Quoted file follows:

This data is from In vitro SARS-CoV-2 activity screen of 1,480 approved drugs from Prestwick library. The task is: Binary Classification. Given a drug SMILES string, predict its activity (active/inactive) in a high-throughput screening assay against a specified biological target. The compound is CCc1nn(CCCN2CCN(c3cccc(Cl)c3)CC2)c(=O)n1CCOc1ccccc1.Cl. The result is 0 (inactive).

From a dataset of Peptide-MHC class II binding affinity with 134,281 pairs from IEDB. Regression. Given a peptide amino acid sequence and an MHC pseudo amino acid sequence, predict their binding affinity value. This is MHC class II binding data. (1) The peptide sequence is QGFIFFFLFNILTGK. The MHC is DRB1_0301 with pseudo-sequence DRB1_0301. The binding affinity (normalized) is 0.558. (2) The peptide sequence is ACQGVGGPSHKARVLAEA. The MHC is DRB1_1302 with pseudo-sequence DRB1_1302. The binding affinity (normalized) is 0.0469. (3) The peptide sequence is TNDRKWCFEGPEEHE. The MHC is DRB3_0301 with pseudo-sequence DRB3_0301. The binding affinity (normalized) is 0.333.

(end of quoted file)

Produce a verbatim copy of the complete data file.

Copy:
This data is from In vitro SARS-CoV-2 activity screen of 1,480 approved drugs from Prestwick library. The task is: Binary Classification. Given a drug SMILES string, predict its activity (active/inactive) in a high-throughput screening assay against a specified biological target. The compound is CCc1nn(CCCN2CCN(c3cccc(Cl)c3)CC2)c(=O)n1CCOc1ccccc1.Cl. The result is 0 (inactive).

From a dataset of Peptide-MHC class II binding affinity with 134,281 pairs from IEDB. Regression. Given a peptide amino acid sequence and an MHC pseudo amino acid sequence, predict their binding affinity value. This is MHC class II binding data. (1) The peptide sequence is QGFIFFFLFNILTGK. The MHC is DRB1_0301 with pseudo-sequence DRB1_0301. The binding affinity (normalized) is 0.558. (2) The peptide sequence is ACQGVGGPSHKARVLAEA. The MHC is DRB1_1302 with pseudo-sequence DRB1_1302. The binding affinity (normalized) is 0.0469. (3) The peptide sequence is TNDRKWCFEGPEEHE. The MHC is DRB3_0301 with pseudo-sequence DRB3_0301. The binding affinity (normalized) is 0.333.